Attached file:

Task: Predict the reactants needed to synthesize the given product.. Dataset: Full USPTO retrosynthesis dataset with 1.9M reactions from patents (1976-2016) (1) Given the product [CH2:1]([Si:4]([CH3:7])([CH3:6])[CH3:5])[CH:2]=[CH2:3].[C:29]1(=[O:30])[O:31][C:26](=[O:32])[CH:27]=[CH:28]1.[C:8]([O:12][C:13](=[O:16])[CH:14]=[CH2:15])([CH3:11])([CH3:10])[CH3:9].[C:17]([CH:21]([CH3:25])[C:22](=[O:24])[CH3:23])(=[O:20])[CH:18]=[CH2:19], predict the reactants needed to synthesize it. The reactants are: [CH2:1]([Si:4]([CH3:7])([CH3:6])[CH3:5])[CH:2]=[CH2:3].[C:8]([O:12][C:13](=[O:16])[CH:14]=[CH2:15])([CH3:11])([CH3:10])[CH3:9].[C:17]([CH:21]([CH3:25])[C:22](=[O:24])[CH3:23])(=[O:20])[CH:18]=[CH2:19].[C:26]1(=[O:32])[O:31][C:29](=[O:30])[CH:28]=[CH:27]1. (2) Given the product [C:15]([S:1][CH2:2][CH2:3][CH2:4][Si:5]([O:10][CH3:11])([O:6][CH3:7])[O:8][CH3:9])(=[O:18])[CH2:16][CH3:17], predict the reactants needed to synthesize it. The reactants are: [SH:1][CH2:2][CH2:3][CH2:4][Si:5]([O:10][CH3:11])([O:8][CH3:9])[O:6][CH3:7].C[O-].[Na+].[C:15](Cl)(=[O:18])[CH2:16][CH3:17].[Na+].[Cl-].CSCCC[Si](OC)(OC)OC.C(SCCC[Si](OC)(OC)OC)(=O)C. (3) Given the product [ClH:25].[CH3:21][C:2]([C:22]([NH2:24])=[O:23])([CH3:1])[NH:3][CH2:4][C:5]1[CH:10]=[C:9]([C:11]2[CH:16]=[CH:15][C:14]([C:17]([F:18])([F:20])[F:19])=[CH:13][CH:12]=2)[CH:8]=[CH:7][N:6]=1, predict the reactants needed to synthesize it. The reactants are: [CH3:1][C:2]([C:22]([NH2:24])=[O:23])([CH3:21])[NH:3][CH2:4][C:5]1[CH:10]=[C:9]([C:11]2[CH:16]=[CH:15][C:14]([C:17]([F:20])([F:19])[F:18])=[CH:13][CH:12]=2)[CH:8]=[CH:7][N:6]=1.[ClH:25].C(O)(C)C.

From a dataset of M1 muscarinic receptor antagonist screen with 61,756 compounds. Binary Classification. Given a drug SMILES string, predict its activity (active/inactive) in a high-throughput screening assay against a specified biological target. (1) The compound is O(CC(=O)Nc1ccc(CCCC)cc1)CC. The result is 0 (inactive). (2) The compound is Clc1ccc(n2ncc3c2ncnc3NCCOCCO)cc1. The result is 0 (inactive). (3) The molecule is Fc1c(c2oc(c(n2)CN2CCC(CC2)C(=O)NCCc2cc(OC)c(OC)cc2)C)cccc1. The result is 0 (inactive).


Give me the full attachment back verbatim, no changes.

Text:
Task: Predict the reactants needed to synthesize the given product.. Dataset: Full USPTO retrosynthesis dataset with 1.9M reactions from patents (1976-2016) (1) Given the product [CH2:1]([Si:4]([CH3:7])([CH3:6])[CH3:5])[CH:2]=[CH2:3].[C:29]1(=[O:30])[O:31][C:26](=[O:32])[CH:27]=[CH:28]1.[C:8]([O:12][C:13](=[O:16])[CH:14]=[CH2:15])([CH3:11])([CH3:10])[CH3:9].[C:17]([CH:21]([CH3:25])[C:22](=[O:24])[CH3:23])(=[O:20])[CH:18]=[CH2:19], predict the reactants needed to synthesize it. The reactants are: [CH2:1]([Si:4]([CH3:7])([CH3:6])[CH3:5])[CH:2]=[CH2:3].[C:8]([O:12][C:13](=[O:16])[CH:14]=[CH2:15])([CH3:11])([CH3:10])[CH3:9].[C:17]([CH:21]([CH3:25])[C:22](=[O:24])[CH3:23])(=[O:20])[CH:18]=[CH2:19].[C:26]1(=[O:32])[O:31][C:29](=[O:30])[CH:28]=[CH:27]1. (2) Given the product [C:15]([S:1][CH2:2][CH2:3][CH2:4][Si:5]([O:10][CH3:11])([O:6][CH3:7])[O:8][CH3:9])(=[O:18])[CH2:16][CH3:17], predict the reactants needed to synthesize it. The reactants are: [SH:1][CH2:2][CH2:3][CH2:4][Si:5]([O:10][CH3:11])([O:8][CH3:9])[O:6][CH3:7].C[O-].[Na+].[C:15](Cl)(=[O:18])[CH2:16][CH3:17].[Na+].[Cl-].CSCCC[Si](OC)(OC)OC.C(SCCC[Si](OC)(OC)OC)(=O)C. (3) Given the product [ClH:25].[CH3:21][C:2]([C:22]([NH2:24])=[O:23])([CH3:1])[NH:3][CH2:4][C:5]1[CH:10]=[C:9]([C:11]2[CH:16]=[CH:15][C:14]([C:17]([F:18])([F:20])[F:19])=[CH:13][CH:12]=2)[CH:8]=[CH:7][N:6]=1, predict the reactants needed to synthesize it. The reactants are: [CH3:1][C:2]([C:22]([NH2:24])=[O:23])([CH3:21])[NH:3][CH2:4][C:5]1[CH:10]=[C:9]([C:11]2[CH:16]=[CH:15][C:14]([C:17]([F:20])([F:19])[F:18])=[CH:13][CH:12]=2)[CH:8]=[CH:7][N:6]=1.[ClH:25].C(O)(C)C.

From a dataset of M1 muscarinic receptor antagonist screen with 61,756 compounds. Binary Classification. Given a drug SMILES string, predict its activity (active/inactive) in a high-throughput screening assay against a specified biological target. (1) The compound is O(CC(=O)Nc1ccc(CCCC)cc1)CC. The result is 0 (inactive). (2) The compound is Clc1ccc(n2ncc3c2ncnc3NCCOCCO)cc1. The result is 0 (inactive). (3) The molecule is Fc1c(c2oc(c(n2)CN2CCC(CC2)C(=O)NCCc2cc(OC)c(OC)cc2)C)cccc1. The result is 0 (inactive).